ATEEZ is nominated for Best Stage Presence, while ATEEZ’s sixth mini-album, ZERO: FEVER Part 2, is nominated for Best Album in the 2021 KPOPREVIEWED Awards. Jongho is also nominated for Best Vocals. Support ATEEZ, ZERO: FEVER Part 2, Jongho, your other favourite artists, songs and performances by clicking here to vote.
As mentioned yesterday, I have been a bit busy especially in the last few days to review. But I am not busy at the moment, and so I will be reviewing the releases from the last few days. One of these releases is ATEEZ’s latest (?) title track, The Real, which is featured on the group’s 8th mini-album, Zero: Fever Epilogue. Actually, this isn’t a new song per se. The Real is ATEEZ’s final song on Kingdom: Legendary War, but has been revamped to be the new lead track for this album. This follows the release of Turbulence last week and their two comebacks from earlier in the year, Fireworks (I’m The One) and Deja Vu.
At the end of my previous review of The Real, I did mention that I would like to hear ATEEZ explore this unrelentless hype style. However, I had in mind that the group would do this through a different and original song, rather than the original. As mentioned already, The Real (Heung Version) has been been revamped to be the title track for this new album. I do have to say that the revamp was not extensive, though. If that is what you are after, then I prepare to be slightly disappointing, as I would say just under 90% of the new version is the same as the old version. In the The Real (Heung Version), there was more traditional instrumentation added, a slightly altered introduction, a more hype-inducing buildup for the pre-chorus and an extended final chorus at the end, which features an instrumental break that contains a prominent touch of traditional folk instrumental. Otherwise, the same delivery from the members, the exact same order and the same abrasive synths as per the original version of the song remained the same. I did wish that they went a bit further with the revamp like with the delivery (i.e. both rapping and vocals) and more pronounced changes, rather than subtle changes. That would have been a more mind-blowing experience. But while the changes described aren’t major, I did think that they did a good job of adding flair and continuing both momentum and unrelentless exudation of energy of the song (the latter being a massive selling point of the original version for me). Did I like the changes? Yes. But I think my original rating of 8.5 for the song component of the original version of The Real still stands with the Heung version.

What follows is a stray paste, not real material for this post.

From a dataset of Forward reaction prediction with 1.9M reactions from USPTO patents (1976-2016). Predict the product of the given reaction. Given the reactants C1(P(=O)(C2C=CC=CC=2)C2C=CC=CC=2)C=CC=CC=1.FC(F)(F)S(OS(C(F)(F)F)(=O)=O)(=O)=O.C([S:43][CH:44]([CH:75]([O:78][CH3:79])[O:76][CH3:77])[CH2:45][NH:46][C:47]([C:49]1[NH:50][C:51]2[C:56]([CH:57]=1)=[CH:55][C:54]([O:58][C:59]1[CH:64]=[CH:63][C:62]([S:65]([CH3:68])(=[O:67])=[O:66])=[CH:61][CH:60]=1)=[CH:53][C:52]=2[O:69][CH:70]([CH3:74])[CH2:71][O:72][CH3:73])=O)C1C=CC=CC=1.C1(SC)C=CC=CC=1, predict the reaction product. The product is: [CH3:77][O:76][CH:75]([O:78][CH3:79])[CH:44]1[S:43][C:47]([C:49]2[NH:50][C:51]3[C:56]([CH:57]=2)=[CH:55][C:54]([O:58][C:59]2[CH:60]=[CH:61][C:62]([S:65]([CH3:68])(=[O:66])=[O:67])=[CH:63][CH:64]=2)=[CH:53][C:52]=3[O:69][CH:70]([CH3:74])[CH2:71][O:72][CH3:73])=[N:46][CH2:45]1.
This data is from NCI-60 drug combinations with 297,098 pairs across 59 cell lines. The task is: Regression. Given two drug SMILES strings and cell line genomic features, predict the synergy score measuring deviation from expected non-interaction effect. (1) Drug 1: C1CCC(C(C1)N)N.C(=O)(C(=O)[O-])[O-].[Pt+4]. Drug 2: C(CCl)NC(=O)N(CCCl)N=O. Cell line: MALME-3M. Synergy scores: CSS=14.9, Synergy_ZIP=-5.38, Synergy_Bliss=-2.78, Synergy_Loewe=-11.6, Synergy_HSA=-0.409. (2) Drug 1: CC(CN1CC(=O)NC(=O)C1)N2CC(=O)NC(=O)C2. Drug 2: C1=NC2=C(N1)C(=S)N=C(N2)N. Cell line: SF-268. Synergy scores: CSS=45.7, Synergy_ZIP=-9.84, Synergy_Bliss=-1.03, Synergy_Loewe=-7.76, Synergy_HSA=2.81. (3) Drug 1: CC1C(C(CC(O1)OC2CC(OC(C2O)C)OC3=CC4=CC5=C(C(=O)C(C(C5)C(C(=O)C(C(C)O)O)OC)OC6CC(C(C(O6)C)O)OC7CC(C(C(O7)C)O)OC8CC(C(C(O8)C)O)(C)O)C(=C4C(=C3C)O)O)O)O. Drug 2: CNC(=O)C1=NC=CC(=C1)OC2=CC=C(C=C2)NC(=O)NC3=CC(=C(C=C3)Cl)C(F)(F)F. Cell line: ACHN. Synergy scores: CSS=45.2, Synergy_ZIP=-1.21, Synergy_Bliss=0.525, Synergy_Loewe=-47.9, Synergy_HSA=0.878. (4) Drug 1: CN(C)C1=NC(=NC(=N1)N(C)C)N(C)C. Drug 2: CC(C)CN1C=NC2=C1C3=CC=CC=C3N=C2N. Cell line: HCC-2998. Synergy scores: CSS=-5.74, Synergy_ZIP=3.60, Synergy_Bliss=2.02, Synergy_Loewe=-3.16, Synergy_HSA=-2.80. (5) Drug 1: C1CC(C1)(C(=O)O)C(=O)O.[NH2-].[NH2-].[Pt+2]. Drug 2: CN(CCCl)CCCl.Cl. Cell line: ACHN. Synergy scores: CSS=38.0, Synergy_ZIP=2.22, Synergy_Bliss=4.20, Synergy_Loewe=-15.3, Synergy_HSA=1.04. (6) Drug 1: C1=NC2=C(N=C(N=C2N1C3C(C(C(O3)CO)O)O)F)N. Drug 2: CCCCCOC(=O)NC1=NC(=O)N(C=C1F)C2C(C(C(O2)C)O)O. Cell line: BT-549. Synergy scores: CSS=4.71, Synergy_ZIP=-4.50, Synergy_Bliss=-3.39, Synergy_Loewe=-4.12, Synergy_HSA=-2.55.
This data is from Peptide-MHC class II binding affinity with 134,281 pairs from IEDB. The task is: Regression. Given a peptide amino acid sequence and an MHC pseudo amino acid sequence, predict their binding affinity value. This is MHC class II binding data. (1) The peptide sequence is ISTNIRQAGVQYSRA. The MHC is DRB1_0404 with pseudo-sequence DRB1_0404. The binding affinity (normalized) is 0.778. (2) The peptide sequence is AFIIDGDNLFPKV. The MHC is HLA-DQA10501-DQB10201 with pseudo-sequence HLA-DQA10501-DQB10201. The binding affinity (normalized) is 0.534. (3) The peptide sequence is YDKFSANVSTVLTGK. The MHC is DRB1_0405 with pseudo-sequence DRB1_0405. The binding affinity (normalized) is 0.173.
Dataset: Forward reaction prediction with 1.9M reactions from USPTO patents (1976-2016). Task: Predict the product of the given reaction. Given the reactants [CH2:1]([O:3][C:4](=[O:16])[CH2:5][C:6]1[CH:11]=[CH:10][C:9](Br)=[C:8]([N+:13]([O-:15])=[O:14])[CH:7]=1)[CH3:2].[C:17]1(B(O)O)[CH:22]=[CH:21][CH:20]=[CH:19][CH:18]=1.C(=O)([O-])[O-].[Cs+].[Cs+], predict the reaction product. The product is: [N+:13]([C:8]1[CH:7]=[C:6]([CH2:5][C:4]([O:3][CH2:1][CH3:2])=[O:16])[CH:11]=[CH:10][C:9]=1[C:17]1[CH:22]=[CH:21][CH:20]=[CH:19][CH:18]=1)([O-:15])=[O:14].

In the case you were wonder the score for The Real (from the Kingdom: Legendary War post) on the blog is 7.9/10, which factors in the stage performance. The 8.5/10 song component of the release was never made public before.
I am not too sure what is going on in the video. It seems like the members are all of different factions and rivalry (based on that dance battle we get on the streets), but they come together to summon Yeosang back (who appears to be much more confident and arrogant (in a good way)). Something happened to Yeosang’s character at the end of INCEPTION and Deja Vu (and he is presumably the masked figure at the end of Fireworks (I’m The One) music videos), which were the main videos that made up the Fever series, hence why he needed to be summon back. The THANXX, Eternal Sunshine and Turbulence music videos might also factor in somehow, but I can’t think of how from the top of my head. Happy to hear any theories that you might have! After full reuniting, ATEEZ celebrates with one big street party! Aside from my haphazardly theorised theory on the music video, I thought it was a fun video that definitely draws from that side of the song.
Unsure if the performance has changed given the revamp, but the dance moves I saw in the music video were previously captured on stage at the Kingdom: Legendary War final stage. It seems like the moves in the music video a bit more oomph to them, and it looks much better than the stage version. I can’t fully make a judgement here, but it seems to head in the right direction.
Song – 8.5/10
Music Video – 8/10
Performance – 8/10
Overall Rating – 8.3/10